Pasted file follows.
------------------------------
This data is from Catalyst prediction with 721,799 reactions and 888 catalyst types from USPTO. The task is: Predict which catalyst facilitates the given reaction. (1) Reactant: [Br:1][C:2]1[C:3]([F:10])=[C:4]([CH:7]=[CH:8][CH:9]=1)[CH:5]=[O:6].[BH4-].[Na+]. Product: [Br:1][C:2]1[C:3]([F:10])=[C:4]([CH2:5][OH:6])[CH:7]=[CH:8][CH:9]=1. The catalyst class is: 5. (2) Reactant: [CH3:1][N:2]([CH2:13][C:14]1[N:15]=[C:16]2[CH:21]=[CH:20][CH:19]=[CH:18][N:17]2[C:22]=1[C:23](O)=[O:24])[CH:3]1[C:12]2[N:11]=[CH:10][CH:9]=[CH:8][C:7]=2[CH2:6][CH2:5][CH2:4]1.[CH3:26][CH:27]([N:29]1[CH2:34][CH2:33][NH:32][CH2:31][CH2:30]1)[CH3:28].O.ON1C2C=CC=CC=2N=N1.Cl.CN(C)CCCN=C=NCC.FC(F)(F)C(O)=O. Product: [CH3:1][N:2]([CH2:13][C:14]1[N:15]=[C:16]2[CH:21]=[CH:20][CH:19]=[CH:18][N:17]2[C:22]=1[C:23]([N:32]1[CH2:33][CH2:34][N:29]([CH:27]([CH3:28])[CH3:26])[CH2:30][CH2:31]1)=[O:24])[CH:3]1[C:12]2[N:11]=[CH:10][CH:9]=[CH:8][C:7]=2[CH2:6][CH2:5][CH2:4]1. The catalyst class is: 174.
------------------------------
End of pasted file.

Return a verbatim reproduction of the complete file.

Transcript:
This data is from Catalyst prediction with 721,799 reactions and 888 catalyst types from USPTO. The task is: Predict which catalyst facilitates the given reaction. (1) Reactant: [Br:1][C:2]1[C:3]([F:10])=[C:4]([CH:7]=[CH:8][CH:9]=1)[CH:5]=[O:6].[BH4-].[Na+]. Product: [Br:1][C:2]1[C:3]([F:10])=[C:4]([CH2:5][OH:6])[CH:7]=[CH:8][CH:9]=1. The catalyst class is: 5. (2) Reactant: [CH3:1][N:2]([CH2:13][C:14]1[N:15]=[C:16]2[CH:21]=[CH:20][CH:19]=[CH:18][N:17]2[C:22]=1[C:23](O)=[O:24])[CH:3]1[C:12]2[N:11]=[CH:10][CH:9]=[CH:8][C:7]=2[CH2:6][CH2:5][CH2:4]1.[CH3:26][CH:27]([N:29]1[CH2:34][CH2:33][NH:32][CH2:31][CH2:30]1)[CH3:28].O.ON1C2C=CC=CC=2N=N1.Cl.CN(C)CCCN=C=NCC.FC(F)(F)C(O)=O. Product: [CH3:1][N:2]([CH2:13][C:14]1[N:15]=[C:16]2[CH:21]=[CH:20][CH:19]=[CH:18][N:17]2[C:22]=1[C:23]([N:32]1[CH2:33][CH2:34][N:29]([CH:27]([CH3:28])[CH3:26])[CH2:30][CH2:31]1)=[O:24])[CH:3]1[C:12]2[N:11]=[CH:10][CH:9]=[CH:8][C:7]=2[CH2:6][CH2:5][CH2:4]1. The catalyst class is: 174.